Summary: A complex Aboriginal engraving site near Cotton Tree Creek. The figures include at least two whales and a man, as well over 40 axe grinding grooves.

It’s surprising that this Aboriginal engraving site wasn’t documented by one of the early Australian anthropologists; it was only recorded in the 1980s, although initials chiselled into nearby rocks date back to the 1940s. The large rock platform is above Cotton Tree Creek, which flows into Cotton Tree Bay on Cowan Creek.

AWAT9973 LR Cotton Tree Creek engraving site

At the furthest (easternmost) end of the rock platform is what is likely to be a figure of a whale, which is six metres in length and somewhat oddly shaped.

AWAT0008 LR Cotton Tree Creek engraving site

Next to this whale is another whale.

AWAT0013 LR Cotton Tree Creek engraving site

The second whale is also about six metres in length, with an over-sized left fin.

montage1 stitch LR Cotton Tree Creek engraving site

Next to the two whales (and what may be a very indistinct third whale or shark) is a figure of a man. He is wearing a headdress and has two lines across his waist.

AWAT9988 LR Cotton Tree Creek engraving site

Below the man’s right foot is a crescent-shaped figure, which may be a boomerang.

AWAT9992 LR Cotton Tree Creek engraving site

Below the man’s left foot is an indeterminate shap

AWAT9999 LR Cotton Tree Creek engraving site

Further down the rock below the man is an eel.

AWAT0212 LR Cotton Tree Creek engraving site

At the western end of the rock platform are some smaller figures – an eel, and two fish.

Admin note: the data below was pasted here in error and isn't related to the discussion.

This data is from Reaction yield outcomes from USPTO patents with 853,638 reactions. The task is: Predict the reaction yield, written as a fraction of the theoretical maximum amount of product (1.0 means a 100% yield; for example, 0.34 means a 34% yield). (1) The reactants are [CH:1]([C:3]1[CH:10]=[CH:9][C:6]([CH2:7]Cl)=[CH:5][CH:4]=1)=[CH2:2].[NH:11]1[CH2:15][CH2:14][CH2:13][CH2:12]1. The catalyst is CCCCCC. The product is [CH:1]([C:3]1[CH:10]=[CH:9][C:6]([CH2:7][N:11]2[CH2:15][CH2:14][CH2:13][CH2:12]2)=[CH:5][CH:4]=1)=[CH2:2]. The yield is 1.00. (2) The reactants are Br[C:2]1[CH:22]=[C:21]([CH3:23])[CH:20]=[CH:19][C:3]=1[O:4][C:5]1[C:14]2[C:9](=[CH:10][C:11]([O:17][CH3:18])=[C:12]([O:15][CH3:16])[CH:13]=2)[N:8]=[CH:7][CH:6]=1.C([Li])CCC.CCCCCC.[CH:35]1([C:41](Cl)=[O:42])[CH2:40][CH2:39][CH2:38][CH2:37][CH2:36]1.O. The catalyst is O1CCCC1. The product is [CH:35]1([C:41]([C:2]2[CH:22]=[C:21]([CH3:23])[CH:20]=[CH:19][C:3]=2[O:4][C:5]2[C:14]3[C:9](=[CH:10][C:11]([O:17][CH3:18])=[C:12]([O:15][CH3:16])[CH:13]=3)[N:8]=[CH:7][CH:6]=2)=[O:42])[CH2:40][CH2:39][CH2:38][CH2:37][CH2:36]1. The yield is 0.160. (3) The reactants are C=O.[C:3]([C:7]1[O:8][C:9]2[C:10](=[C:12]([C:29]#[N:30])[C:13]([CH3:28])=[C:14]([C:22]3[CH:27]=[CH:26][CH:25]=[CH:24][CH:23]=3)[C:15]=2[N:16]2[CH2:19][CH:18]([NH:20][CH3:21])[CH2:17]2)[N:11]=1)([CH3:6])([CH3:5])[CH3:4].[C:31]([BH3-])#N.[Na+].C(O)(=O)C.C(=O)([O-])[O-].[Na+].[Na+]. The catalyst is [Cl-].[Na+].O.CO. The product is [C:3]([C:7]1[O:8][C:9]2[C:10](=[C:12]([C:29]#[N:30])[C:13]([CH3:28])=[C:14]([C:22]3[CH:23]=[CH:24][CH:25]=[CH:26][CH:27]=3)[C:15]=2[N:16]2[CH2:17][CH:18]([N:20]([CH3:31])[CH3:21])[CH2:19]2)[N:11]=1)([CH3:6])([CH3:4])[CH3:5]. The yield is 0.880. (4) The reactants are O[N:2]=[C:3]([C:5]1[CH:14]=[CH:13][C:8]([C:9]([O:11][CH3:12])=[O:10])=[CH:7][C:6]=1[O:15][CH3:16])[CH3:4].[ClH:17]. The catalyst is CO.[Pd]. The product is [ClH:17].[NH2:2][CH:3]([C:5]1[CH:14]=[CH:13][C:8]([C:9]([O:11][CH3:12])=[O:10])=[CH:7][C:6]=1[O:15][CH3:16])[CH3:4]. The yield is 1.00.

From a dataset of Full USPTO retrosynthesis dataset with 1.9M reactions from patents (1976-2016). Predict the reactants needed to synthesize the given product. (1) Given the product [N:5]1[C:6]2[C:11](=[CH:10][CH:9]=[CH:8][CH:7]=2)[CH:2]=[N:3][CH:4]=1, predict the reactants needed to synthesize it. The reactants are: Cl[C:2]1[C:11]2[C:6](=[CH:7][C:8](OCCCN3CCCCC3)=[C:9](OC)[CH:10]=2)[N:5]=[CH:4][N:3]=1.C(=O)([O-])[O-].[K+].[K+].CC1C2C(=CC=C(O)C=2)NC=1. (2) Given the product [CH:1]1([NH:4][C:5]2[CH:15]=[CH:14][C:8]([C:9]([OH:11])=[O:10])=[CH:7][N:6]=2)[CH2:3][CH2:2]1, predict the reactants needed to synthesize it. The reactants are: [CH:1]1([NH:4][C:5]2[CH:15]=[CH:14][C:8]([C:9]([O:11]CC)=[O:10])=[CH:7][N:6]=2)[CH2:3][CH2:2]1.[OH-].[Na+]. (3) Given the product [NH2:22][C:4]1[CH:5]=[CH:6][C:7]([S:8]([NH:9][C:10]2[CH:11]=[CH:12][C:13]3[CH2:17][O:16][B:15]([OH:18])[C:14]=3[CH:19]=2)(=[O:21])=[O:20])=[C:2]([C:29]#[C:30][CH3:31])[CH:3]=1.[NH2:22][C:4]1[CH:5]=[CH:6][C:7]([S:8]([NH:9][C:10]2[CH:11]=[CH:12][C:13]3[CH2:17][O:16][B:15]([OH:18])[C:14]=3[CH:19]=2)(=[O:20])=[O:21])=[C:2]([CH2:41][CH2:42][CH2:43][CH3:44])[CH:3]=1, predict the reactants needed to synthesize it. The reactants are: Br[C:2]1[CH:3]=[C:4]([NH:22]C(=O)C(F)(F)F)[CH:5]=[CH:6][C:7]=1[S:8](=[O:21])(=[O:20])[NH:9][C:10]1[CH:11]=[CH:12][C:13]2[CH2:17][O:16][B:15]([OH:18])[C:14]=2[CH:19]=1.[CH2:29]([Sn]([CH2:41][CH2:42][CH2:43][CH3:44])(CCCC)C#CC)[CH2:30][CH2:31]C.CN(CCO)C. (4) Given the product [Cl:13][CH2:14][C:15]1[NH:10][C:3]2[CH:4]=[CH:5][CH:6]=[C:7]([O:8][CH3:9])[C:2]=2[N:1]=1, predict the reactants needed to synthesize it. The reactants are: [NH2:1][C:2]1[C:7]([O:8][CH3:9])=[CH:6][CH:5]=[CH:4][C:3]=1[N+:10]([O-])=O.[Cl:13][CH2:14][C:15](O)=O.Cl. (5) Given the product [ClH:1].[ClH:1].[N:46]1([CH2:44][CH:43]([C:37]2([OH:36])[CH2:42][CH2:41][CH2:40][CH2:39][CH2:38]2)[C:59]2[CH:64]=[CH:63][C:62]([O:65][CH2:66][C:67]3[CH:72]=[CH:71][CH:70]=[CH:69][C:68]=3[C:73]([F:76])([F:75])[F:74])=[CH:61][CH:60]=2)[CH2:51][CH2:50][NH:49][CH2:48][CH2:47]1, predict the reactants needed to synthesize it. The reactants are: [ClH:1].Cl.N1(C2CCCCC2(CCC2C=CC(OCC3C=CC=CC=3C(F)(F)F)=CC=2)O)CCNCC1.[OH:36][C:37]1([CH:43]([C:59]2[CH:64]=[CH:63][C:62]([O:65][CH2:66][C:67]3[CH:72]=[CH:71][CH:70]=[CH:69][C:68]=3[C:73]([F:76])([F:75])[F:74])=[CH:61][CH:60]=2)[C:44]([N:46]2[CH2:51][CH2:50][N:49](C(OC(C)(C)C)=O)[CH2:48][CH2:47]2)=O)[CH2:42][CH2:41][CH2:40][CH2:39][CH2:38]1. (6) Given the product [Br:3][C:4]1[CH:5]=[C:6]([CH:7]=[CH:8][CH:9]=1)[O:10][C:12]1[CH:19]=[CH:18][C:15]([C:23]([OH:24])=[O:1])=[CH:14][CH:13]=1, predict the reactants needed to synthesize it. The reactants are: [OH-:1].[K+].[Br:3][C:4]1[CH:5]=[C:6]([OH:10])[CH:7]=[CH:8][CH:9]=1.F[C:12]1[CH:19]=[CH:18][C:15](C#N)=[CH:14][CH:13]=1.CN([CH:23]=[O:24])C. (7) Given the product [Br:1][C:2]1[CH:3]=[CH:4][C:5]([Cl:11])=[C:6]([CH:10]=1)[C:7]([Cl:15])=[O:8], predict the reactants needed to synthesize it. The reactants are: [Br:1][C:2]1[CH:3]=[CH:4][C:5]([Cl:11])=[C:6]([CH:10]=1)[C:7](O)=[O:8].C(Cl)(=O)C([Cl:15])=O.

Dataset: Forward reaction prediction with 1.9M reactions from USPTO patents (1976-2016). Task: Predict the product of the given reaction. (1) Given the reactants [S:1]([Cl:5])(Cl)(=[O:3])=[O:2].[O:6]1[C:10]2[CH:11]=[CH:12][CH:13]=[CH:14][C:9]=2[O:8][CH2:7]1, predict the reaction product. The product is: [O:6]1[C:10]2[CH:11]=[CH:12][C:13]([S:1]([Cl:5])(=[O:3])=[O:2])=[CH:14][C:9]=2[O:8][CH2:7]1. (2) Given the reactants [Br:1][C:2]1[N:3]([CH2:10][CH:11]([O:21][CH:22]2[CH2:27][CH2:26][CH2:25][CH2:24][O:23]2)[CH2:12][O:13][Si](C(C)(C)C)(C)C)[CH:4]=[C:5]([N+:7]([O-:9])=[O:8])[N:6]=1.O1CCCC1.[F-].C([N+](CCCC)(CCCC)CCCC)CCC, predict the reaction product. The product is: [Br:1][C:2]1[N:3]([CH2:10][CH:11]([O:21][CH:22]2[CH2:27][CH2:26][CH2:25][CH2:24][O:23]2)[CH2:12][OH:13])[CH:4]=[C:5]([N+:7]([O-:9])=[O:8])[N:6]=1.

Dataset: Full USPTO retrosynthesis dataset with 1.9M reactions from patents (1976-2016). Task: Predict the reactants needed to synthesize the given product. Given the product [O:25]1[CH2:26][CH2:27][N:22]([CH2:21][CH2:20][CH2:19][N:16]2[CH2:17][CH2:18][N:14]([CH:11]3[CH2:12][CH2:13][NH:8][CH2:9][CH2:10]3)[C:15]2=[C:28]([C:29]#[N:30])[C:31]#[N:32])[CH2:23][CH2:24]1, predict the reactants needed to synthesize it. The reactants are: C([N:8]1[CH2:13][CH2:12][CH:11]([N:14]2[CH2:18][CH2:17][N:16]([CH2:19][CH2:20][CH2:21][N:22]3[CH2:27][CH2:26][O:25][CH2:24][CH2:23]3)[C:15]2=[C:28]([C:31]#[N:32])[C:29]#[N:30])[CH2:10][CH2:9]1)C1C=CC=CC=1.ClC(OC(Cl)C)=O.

Perhaps the most spectacular aspect of this site is the number of axe grinding grooves (AGGs). There are at least 40 along the creek, in a long line,

Near the axe ginding grooves is a grooved water channel.

AWAT0241 LR Cotton Tree Creek engraving site

The creek drops over a ledge to another rock pool below the engraving site, which has another two clearly defined axe grinding grooves.

Cotton Tree Creek engraving site - Site Summary

Aboriginal Sites by National Park

Located to the north-west of Sydney, just south of the Dharug and Yengo National Parks. Maroota has a high concentration of (known) Aboriginal sites. The original inhabitants of the Maroota area were the Darug people.
A review of different techniques for photographing Aboriginal rock art. This includdes oblique flash, chain and planar mosaic imaging which combines hundreds of overlapping photos.
Yengo National Park was an important spiritual and cultural place for the Darkinjung and Wonnarua People for thousands of years, and 640 Aboriginal cultural sites are recorded in the park and nearby areas.
There are over 350 Aboriginal engraving and sites recorded in the Central Coast region, many of these in the Brisbane Water National Park.
Over a hundred Aboriginal sites have been recorded in the Hornsby region, with many of these in the Berowra Valley National Park and around the suburb of Berowra.
Over 40 sites have been recorded within the park; many were located along the river bank and were flooded by the building of the weir in 1938.
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